I narrowed my eyes, not sure what to think about him. I could see his badge, the only mark he wore that hinted at his employer, and I knew he could fine me and test me and arrest me and whatever else the laws said, and that I should have been trying to think of excuses and defenses, figuring out the patrolman's soft-spot and how to take advantage of it, but my infuriation was being pulled away, and my thoughts abandoned as foolishness. I did want to look at the sky again, I realized, and so I did, and of my own free will. The light was several times stronger than the brightest stars. The clouds shifted again, and it seemed ridiculous to me that something so small and local should block something so huge and universal.
"It's been there since last night. Cosmologists think it's the largest event ever witnessed in this galaxy: a nova so large that it affected its entire region of space, its light strong enough to cut through the vacuum and be seen at a distance greater than anything we've known. And by the naked eye, at that."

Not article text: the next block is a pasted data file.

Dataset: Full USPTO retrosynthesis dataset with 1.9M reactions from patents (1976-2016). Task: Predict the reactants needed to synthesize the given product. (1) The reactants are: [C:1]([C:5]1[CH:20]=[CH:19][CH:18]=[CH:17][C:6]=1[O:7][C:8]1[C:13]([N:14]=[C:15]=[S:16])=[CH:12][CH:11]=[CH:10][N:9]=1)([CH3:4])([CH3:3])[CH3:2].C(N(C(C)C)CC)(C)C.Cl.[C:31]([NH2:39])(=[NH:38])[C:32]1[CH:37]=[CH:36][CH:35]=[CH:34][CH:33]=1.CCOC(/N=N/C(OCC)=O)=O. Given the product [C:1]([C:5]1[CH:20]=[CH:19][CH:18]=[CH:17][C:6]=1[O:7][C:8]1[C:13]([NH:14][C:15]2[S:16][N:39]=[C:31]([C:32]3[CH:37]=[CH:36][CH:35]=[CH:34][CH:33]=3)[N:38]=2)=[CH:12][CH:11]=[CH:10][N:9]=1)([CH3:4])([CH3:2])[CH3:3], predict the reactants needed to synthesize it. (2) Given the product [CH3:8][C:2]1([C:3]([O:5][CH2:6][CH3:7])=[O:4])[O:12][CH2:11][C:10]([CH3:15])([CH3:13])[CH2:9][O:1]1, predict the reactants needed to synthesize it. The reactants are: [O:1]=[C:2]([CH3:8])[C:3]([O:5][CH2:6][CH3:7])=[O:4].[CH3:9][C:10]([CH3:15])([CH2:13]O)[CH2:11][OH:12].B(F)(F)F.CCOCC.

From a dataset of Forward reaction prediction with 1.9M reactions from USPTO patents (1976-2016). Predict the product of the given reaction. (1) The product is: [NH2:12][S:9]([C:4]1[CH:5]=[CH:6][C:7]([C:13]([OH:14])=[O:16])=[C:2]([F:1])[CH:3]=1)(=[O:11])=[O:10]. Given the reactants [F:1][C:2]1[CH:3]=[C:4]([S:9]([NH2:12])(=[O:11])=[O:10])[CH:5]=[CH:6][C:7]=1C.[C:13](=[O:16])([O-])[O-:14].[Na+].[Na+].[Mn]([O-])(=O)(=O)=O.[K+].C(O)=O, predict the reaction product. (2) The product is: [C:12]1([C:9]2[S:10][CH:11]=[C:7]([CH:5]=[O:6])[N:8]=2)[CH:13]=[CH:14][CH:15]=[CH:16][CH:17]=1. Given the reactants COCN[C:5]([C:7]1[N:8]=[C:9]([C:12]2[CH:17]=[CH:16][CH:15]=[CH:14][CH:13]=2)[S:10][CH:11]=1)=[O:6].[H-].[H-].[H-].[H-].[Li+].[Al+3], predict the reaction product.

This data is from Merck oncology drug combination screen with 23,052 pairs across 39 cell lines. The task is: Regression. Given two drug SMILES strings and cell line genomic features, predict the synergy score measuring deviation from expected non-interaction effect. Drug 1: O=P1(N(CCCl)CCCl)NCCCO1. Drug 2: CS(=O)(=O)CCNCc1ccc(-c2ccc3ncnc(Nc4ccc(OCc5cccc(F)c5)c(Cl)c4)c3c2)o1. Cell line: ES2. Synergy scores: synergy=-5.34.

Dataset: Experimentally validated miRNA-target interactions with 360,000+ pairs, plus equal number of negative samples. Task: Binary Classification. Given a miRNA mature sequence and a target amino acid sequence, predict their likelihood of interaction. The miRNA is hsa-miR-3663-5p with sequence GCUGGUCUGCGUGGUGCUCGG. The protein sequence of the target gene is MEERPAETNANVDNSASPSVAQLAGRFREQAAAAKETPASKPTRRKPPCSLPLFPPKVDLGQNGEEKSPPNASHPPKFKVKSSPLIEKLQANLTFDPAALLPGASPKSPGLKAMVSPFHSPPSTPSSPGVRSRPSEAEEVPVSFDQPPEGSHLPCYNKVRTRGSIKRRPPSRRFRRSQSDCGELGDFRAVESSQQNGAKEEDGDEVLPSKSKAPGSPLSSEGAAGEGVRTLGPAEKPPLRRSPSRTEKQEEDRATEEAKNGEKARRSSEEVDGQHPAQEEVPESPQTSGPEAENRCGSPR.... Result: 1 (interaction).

"That's amazing," I said, as if the one standing next to me were a lifelong friend. "It makes you think about how we're all made of stardust, you know?"
"Does that thought impress you?"
It took a moment for the question to catch up to me. My sight fell again to the Earth. "Of course it impresses me. Long after I'm dead and cremated, the stars'll keep shining. That's impressive, isn't it?"
The man looked off as if thinking about a puzzle. "It certainly sounds impressive, but there's a limit built into the statement. It's like..." he bent down and picked up a handful of sand, "it's like saying: 'Wow, I can hold grains of sand that look just like all the other grains of sand on the beach.' Does that sound like a life-changer to you, Brandon Dauphin?"